By CHASE SQUIRES
The Associated Press
Wednesday, August 23, 2006; 10:19 PM
BOULDER, Colo. -- It is by far the most intriguing piece of evidence in the death of JonBenet Ramsey: the ransom note, 370 words written with a felt-tip pen and found in the Ramsey home just a few hours before the little girl's strangled body was discovered in the basement.
As prosecutors prepare their case against John Mark Karr in the 1996 slaying, the note is getting fresh scrutiny, and it is ready fodder for television talk shows and dueling experts. But can it be linked to Karr?
Unusually long for a ransom demand, the note raises a host of interesting questions. Does the handwriting point to a member of the Ramsey family? Is it the work of an intruder? What about the specific, relatively small ransom demand, or the lines apparently hijacked from movie thrillers?
And what could the cryptic initials "S.B.T.C." at the end mean?
Authorities have offered no clues, refusing to disclose any evidence in the case against the 41-year-old teacher, who is jailed in Los Angeles awaiting a transfer to Colorado.
The Rocky Mountain News on Tuesday cited a handwriting analyst who was "99.9 percent certain" samples written by Karr matched the note. On Wednesday, the paper reported that the same expert had been disqualified this year as an expert witness by a federal judge.
New York attorney Darnay Hoffman dashed off a letter to the Boulder County district attorney last week claiming his experts had proven Karr could not have written the note, adding "You may be the victim of a hoax."
David Krajicek, a former professor and co-founder of Criminal Justice Journalists, said the Internet has made it easy for reporters to find an expert in any field at a moment's notice. But it's not always clear who is the best qualified to comment.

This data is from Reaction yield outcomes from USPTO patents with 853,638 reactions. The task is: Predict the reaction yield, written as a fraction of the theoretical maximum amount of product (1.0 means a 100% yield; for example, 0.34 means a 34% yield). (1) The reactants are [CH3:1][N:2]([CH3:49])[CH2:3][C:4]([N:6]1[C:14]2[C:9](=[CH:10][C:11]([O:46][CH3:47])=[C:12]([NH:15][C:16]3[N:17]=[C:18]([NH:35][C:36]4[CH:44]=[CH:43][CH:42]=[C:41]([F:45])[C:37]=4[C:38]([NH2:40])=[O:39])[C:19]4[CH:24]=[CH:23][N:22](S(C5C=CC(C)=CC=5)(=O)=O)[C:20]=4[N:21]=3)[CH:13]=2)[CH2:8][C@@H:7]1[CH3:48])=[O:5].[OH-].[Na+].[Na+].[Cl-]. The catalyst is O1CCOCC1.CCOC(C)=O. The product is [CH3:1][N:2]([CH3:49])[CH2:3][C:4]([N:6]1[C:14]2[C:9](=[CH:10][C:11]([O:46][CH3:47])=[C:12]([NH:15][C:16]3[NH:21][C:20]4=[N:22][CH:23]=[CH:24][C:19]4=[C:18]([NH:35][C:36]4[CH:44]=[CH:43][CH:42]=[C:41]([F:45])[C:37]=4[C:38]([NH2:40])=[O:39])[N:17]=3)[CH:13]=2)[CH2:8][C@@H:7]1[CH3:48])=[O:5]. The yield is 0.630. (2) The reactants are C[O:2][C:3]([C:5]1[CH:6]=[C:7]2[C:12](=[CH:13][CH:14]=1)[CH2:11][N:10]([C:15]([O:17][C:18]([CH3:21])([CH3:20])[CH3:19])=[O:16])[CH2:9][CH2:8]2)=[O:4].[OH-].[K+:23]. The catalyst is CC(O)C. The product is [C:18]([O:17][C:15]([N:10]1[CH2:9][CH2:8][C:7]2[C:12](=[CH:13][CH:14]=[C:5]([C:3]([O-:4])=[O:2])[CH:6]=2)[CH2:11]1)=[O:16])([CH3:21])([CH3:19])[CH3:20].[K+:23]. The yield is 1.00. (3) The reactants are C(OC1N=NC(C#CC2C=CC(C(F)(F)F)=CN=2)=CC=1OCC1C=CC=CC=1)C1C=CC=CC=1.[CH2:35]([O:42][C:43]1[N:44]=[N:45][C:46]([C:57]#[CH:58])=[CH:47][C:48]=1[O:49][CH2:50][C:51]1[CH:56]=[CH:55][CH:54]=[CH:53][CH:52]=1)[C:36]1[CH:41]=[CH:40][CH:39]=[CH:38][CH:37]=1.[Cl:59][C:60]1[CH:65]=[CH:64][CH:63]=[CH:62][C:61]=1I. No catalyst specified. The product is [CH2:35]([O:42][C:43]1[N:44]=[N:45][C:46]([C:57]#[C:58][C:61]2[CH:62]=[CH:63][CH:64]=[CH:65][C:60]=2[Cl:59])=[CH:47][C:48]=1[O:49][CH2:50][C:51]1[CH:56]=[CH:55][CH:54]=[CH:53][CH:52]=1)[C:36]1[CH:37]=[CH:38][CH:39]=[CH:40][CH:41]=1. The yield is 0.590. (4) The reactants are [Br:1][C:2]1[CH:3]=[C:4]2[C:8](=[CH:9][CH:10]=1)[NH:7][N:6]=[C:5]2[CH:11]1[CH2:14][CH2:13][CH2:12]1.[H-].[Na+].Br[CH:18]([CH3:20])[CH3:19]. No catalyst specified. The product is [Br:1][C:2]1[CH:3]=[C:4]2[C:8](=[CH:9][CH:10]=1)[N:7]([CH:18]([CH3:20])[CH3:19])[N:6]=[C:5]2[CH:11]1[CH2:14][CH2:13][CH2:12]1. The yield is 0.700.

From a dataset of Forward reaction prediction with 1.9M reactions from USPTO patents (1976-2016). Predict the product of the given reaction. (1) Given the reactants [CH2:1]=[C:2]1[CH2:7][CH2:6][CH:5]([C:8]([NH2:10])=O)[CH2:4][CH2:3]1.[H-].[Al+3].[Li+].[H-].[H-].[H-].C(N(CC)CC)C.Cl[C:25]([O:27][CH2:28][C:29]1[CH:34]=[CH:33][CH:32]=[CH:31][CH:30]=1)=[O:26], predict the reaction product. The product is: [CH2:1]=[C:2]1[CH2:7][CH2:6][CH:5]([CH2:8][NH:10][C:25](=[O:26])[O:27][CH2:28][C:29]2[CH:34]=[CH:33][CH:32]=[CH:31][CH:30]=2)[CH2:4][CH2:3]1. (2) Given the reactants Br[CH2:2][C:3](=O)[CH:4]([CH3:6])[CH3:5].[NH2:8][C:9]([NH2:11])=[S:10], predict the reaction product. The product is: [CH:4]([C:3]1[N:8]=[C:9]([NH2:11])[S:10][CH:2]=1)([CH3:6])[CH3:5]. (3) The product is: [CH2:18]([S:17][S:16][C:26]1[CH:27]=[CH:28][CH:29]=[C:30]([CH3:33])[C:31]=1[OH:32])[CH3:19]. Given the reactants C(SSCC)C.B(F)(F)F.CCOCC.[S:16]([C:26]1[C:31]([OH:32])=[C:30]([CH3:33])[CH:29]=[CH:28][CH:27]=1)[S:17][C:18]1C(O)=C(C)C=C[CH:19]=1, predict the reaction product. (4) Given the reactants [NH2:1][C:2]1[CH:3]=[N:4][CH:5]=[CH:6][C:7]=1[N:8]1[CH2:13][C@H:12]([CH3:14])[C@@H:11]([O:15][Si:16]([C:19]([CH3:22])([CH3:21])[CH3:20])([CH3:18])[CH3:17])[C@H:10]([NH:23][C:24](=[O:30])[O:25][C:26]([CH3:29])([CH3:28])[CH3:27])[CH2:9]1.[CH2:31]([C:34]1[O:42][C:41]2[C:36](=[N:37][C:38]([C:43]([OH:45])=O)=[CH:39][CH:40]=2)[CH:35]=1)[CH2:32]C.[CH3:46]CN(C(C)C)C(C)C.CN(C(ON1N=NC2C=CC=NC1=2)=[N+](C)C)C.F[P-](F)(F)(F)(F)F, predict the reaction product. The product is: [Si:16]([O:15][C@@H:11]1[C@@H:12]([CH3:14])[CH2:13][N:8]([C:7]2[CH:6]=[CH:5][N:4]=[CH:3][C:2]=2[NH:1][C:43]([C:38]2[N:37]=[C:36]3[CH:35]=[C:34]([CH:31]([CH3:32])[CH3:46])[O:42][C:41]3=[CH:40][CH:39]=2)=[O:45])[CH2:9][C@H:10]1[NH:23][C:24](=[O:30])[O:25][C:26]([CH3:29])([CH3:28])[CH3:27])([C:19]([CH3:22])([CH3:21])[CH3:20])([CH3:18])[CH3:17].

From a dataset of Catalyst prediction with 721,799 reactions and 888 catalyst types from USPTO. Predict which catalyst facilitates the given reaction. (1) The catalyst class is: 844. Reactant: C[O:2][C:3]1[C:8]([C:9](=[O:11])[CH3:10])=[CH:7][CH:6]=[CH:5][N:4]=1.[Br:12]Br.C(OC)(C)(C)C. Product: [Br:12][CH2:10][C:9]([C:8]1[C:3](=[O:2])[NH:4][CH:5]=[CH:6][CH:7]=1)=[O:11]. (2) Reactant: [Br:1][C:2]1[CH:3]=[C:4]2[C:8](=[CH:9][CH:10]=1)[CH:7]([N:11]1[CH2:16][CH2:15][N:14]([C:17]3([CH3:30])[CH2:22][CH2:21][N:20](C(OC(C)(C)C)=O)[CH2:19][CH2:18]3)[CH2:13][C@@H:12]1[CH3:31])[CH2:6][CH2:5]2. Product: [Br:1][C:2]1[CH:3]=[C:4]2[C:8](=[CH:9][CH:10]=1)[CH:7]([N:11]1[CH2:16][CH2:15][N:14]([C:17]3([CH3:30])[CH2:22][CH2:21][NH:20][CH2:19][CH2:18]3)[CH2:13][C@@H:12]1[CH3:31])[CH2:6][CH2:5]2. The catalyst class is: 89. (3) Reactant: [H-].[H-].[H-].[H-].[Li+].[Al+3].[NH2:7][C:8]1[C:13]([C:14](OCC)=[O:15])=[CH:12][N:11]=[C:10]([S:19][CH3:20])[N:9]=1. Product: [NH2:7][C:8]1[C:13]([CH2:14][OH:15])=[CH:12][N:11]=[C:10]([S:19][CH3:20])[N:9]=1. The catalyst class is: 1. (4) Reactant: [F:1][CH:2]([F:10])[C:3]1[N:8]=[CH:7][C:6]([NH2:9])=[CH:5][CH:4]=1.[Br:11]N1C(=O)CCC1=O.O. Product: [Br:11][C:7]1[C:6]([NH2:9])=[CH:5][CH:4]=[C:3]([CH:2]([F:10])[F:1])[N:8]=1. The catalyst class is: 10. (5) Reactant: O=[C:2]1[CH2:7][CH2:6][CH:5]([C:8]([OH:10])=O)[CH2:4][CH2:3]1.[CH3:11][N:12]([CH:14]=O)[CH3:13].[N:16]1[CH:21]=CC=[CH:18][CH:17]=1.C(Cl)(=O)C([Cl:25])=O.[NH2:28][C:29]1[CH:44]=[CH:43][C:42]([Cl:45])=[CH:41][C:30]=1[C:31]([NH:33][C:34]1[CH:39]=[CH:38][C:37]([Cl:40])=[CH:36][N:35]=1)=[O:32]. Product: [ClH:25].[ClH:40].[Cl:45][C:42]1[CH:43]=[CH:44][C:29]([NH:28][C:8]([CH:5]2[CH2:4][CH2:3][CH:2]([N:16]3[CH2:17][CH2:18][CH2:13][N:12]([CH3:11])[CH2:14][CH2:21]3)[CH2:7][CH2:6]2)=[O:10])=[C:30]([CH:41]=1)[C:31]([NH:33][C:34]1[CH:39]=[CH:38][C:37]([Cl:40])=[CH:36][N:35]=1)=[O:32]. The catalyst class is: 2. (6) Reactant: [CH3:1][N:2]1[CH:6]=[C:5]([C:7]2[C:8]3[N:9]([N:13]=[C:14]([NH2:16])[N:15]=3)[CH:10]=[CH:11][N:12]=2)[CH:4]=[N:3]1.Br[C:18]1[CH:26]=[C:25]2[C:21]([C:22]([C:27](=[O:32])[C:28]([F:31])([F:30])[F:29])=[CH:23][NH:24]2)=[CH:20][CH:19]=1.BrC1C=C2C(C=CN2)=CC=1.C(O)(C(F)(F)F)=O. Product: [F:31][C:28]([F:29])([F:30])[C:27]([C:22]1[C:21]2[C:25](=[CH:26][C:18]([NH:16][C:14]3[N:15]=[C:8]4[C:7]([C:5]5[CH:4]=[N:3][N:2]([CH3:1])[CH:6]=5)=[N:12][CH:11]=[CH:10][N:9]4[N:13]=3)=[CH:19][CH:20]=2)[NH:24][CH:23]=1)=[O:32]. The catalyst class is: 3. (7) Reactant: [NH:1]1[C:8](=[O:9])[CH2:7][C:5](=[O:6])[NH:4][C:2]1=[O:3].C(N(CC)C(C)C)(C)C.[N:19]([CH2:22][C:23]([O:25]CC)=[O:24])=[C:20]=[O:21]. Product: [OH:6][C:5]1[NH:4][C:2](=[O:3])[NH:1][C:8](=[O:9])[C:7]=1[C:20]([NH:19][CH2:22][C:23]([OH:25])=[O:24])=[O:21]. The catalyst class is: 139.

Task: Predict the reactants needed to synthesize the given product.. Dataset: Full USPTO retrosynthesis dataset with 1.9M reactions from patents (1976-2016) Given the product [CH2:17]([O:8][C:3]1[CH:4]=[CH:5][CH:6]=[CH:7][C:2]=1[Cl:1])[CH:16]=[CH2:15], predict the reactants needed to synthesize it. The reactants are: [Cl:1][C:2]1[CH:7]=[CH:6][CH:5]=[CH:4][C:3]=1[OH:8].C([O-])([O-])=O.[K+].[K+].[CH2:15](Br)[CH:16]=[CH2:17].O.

And when it comes to analyzing handwriting or finding hidden meaning in cryptic passages, there's plenty of room for conjecture.
"You like to think the guy or the woman knows what they're talking about," Krajicek said. "There's no guarantee. This is not a medical science. So much of it is opinion, so much of it is punditry."
Mark McClish, a federal marshal and author of "I Know You Are Lying: Detecting Deception Through Statement Analysis," said reading the note and listening to Karr's statements can reveal clues, but they alone do not make a case.
"It is a valid science, but there are not too many absolutes," he said.
That said, some in the field are having no trouble being absolute.
Gideon Epstein, a forensic document examiner from Rockville, Md., wrote in 2001 that he had "no doubt" it was JonBenet's mother, Patsy Ramsey, who wrote the note. Another examiner, Larry Ziegler of Sterling, Va., agreed.
Hoffman, who said he had been intensely interested in the case, sent reports by both men to Boulder prosecutors.
In an online analysis of the letter, McClish picks at every line, finding inconsistencies throughout: The amount demanded, $118,000, is too small for a kidnapper. And it matches a bonus JonBenet's father, John Ramsey, had been awarded by his company.
The note is too wordy for the real thing, McClish says, and it's unlikely that kidnappers, even if they were from another country, would call themselves a "small foreign faction" or take the time to tell John Ramsey "we respect your business."
What can be learned, he said, is from what he calls subconscious references. The threat of beheading JonBenet in the note, a violent and uncommon threat, indicates a man was involved. Same goes for references some say are straight from Hollywood: The repeated threats that the "girl dies" are from "Dirty Harry," while the phrase "Don't try to grow a brain" is from the film "Speed."
But from what he has seen of Karr, McClish said he's not the same person who wrote the note.
"It does appear he may be living in a fantasy world," he said. "He's portrayed as being very meek and mild, and that doesn't go with the ransom note."
In his early analysis, McClish suggested the initials "S.B.T.C." under the word "Victory!" at the end of the note stood for "Saved By The Cross," a reference to Jesus Christ.
The Rev. Stephen Sauer, assistant professor of theological studies at Loyola Marymount University in Los Angeles, said "saved by the cross" is a short statement of faith that has its roots in many Christian religions.
It is less common in the Catholic faith, but not an uncommon reference among some Protestants, Sauer said.
After Karr's arrest, others linked the initials to a notation he made signing a classmate's high school yearbook as "Shall be the conqueror."
And Wednesday, the family of an ex-wife said Karr wrote letters to her and signed them "S.B.T.C." They did not produce any examples.